Federal Appeals Court Upholds Block on Trump Policy That Arbitrarily Jails Asylum Seekers
March 27th, 2020
Matt Adams, Legal Director, NWIRP
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Inga Sarda-Sorensen, ACLU
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Maria Frausto, American Immigration Council
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SAN FRANCISCO — The U.S. Court of Appeals for the Ninth Circuit has upheld a ruling blocking a Trump administration policy that categorically denies bond hearings to asylum seekers. The case is Padilla v. ICE.
Northwest Immigrant Rights Project, American Immigration Council, and the American Civil Liberties Union challenged the policy, which targeted asylum seekers whom immigration officers previously determined have a “credible fear” of persecution or torture if returned to the places they fled.
Many such people currently have the right to a bond hearing where an immigration judge will decide if they should be held or released from custody as their asylum case proceeds. A federal court blocked the policy in July, and the administration appealed.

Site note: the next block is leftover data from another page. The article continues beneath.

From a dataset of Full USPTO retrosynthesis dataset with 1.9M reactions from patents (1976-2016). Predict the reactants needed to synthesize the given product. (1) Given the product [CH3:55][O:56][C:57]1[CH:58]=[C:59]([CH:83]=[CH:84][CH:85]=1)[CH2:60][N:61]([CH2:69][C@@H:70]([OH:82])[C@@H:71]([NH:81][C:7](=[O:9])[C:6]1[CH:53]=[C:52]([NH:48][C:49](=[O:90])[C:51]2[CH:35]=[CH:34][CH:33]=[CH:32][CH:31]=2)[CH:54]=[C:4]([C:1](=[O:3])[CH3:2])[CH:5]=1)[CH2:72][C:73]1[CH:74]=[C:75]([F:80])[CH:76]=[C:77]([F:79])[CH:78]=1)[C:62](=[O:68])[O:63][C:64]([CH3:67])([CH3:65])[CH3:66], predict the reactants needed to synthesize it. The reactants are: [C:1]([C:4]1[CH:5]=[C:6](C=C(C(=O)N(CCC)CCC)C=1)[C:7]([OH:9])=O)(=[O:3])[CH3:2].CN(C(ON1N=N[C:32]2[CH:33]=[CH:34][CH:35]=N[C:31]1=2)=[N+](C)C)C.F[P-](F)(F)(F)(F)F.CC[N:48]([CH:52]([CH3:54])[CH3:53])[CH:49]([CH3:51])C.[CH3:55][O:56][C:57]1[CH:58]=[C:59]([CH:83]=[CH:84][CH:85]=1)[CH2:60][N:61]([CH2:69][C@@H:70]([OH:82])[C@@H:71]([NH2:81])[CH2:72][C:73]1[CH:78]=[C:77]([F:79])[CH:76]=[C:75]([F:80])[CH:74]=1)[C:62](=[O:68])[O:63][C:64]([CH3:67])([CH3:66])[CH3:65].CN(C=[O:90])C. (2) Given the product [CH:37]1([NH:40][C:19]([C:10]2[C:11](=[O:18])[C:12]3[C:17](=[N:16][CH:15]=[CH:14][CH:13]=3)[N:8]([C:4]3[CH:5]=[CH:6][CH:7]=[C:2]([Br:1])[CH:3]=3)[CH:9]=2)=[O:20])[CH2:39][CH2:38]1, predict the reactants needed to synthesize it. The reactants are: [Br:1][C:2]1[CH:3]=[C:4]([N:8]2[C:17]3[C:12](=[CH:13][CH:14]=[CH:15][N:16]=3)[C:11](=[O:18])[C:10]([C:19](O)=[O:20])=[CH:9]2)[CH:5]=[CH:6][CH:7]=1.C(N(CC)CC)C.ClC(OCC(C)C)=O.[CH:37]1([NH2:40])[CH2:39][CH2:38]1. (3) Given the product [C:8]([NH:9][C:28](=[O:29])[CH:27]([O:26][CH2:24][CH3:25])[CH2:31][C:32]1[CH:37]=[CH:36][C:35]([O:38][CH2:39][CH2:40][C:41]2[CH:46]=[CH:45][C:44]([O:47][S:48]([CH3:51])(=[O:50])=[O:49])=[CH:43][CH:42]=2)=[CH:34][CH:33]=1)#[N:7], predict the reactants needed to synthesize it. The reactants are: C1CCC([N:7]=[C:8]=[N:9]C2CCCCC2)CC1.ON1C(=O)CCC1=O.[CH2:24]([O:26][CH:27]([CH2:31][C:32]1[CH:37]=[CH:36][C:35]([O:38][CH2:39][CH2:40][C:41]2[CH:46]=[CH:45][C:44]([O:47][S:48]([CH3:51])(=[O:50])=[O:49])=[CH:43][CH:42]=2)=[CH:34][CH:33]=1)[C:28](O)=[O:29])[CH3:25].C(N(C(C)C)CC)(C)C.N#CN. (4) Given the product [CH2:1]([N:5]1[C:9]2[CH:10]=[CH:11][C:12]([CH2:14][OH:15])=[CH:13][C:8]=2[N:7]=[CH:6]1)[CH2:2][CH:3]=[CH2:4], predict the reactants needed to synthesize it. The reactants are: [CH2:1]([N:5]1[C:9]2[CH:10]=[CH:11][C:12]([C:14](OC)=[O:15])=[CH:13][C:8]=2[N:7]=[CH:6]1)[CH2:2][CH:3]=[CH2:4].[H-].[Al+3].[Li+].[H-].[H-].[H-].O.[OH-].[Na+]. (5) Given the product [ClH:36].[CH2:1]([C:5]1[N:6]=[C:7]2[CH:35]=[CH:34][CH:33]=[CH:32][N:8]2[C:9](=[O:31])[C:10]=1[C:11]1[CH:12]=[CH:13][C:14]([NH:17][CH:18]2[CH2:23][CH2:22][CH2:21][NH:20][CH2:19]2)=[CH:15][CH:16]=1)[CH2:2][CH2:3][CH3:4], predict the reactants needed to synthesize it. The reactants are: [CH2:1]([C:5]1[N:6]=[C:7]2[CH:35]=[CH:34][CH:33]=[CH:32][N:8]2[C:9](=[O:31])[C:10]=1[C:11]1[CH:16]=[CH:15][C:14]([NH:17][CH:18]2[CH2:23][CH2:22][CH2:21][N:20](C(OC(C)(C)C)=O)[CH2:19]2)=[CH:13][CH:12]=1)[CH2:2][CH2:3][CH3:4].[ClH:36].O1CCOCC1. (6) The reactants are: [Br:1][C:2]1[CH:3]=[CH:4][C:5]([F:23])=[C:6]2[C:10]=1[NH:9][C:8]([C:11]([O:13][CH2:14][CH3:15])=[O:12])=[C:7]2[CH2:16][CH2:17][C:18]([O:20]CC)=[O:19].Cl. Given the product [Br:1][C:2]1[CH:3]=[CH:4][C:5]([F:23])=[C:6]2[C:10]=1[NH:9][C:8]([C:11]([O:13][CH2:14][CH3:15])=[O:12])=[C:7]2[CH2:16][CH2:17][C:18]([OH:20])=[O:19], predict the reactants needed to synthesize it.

The following reactions to today’s ruling are from:
Matt Adams, legal director of Northwest Immigrant Rights Project: “The court’s decision upholds a fundamental right protecting people from arbitrary detention. In this case we are talking about people who are entitled to apply for asylum, who would otherwise be locked up for generally six months or longer when they do not present a flight risk or danger to the community.”
Trina Realmuto, directing attorney of the American Immigration Council: “Try as it may, this administration cannot ignore the fact that the Constitution applies to class members. The court’s ruling protects them from being locked away without due process. It preserves the constitutional right to a bond hearing.”
Michael Tan, deputy director of the ACLU’s Immigrants’ Rights Project: “The courts again found that this policy unconstitutionally strips people of their right to a hearing. The Trump administration cannot bypass the Constitution by arbitrarily locking people up.”
You can read the ruling here